"Amazon, Google, and Apple completely dismantle the healthcare industry as we know it," Webb told Business Insider on the sidelines of the World Economic Forum Annual Meeting in Davos, Switzerland.
"From diagnostics to pharmaceuticals to the physician-patient relationship, and I would argue they're already in the process of doing that," Webb said.
Read more: Tech giants like Google and Amazon are beefing up their healthcare strategies. Here's how 7 tech titans are tackling the $3.6 trillion industry.
Tech powerhouses like Google, Amazon, and Apple are increasingly focused on expanding in US healthcare. They've pursued strategies such as building out life-sciences divisions and offering hardware like fitness trackers, and even shown some signs that they'll get into the business of providing healthcare.
Tech companies have an advantage that established healthcare players don't when working to change how the healthcare industry operates.
"Part of what is on their side is the regulatory issues that traditional players have to deal with don't apply in the same way," Webb said, referring to the regulations that protect patient-data privacy within doctors' offices and other established healthcare institutions. "We could, 20 years from now, have a completely different approach with completely different providers."
Read more: Verily just presented for the first time at JPMorgan's big health conference. Here's how the CEO of Alphabet's life sciences firm laid out the unusual business to top investors.
Webb pointed in particular to the tools getting developed that collect information about our health, such as wearables like Fitbit, which Google is acquiring, and the Apple Watch and voice assistants like Amazon's Alexa.
In the future, that information and other sensors and tools could be used to get a better picture of a patient's health without a doctor's office visit. That goes beyond the initial intention of the devices.
"What's happening in a sort of transparent way because this is not the primary use case for all these technologies is our homes are being turned into clinics," Webb said.
6 hours ago__Victor Tangermann__Filed Under: Advanced Transport
Self-driving company Cruise, a Honda-backed General Motors subsidiary, has unveiled an SUV-sized vehicle called Origin thats been designed from the ground up to never have a driver, The Verge reports.
We built this car around the idea of not having a driver and specifically being used in a ride-share fleet, Cruise co-founder Kyle Vogt told The Verge.
Instead of the usual setup of a drivers seat with pedals and steering wheel, the Origin is just one large cabin. Two rows of two seatseach face each other allowing for a luxurious amount of legroom in the center.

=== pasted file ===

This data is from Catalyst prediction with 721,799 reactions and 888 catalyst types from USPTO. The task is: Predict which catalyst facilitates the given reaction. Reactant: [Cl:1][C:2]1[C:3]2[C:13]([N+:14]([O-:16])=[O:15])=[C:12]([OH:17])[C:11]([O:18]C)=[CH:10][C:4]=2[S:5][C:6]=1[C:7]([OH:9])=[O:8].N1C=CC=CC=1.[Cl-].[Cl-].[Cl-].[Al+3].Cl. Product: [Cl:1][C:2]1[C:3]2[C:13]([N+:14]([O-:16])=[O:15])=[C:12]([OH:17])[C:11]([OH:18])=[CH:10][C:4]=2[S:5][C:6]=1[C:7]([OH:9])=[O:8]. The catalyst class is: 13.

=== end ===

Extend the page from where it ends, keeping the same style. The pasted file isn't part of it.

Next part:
By making each component everything from the interior to the computer and sensors completely replaceable, the company is hoping to drive the cost per mile down way lower than you could ever reach if you took a regular car and tried to retrofit it, Vogt told The Verge.
READ MORE: Exclusive look at Cruises first driverless car without a steering wheel or pedals [The Verge]
More on driverless cars: Waymo Is Taking the Safety Drivers out of Its Autonomous Taxis
Up Next__Japan Is Launching Its Own Space Defense Unit >>>
Read more from the original source:
This Functioning Driverless Car Has No Driver's Seat - Futurism
Scientists at the University of Colorado, Boulder have created whatThe New York Timescalls a living concrete, teeming with photosynthetic bacteria, that can grow itself and regenerate itself much like a living organism.
The concrete is a mixture of gelatin, sand, and cyanobacteria that cools similarly to Jell-O, the Times reports. The resulting structure was able to regenerate itself three times after researchers cut it apart, suggesting apotential breakthrough in the nascent field of self-assembling materials.
The living concrete, which the Colorado scientists made in partnership with DARPA, starts out as a sickly green color that fades as the bacteria dies off, according to research published Wednesday in the journal Matter.
It really does look like a Frankenstein material, UC Boulder engineer and project leader Will Srubar told the NYT.
Even as the color fades, the bacteria survive for several weeks and can be rejuvenated resulting in further growth under the right conditions.
DARPA is particularly interested in a self-growing material that it can use to assemble structures in remote desert areas, or potentially even in space, according to the NYT.
If the living concrete can scale up to that level, it could reduce the amount and weight of materials that space agencies will need to launch.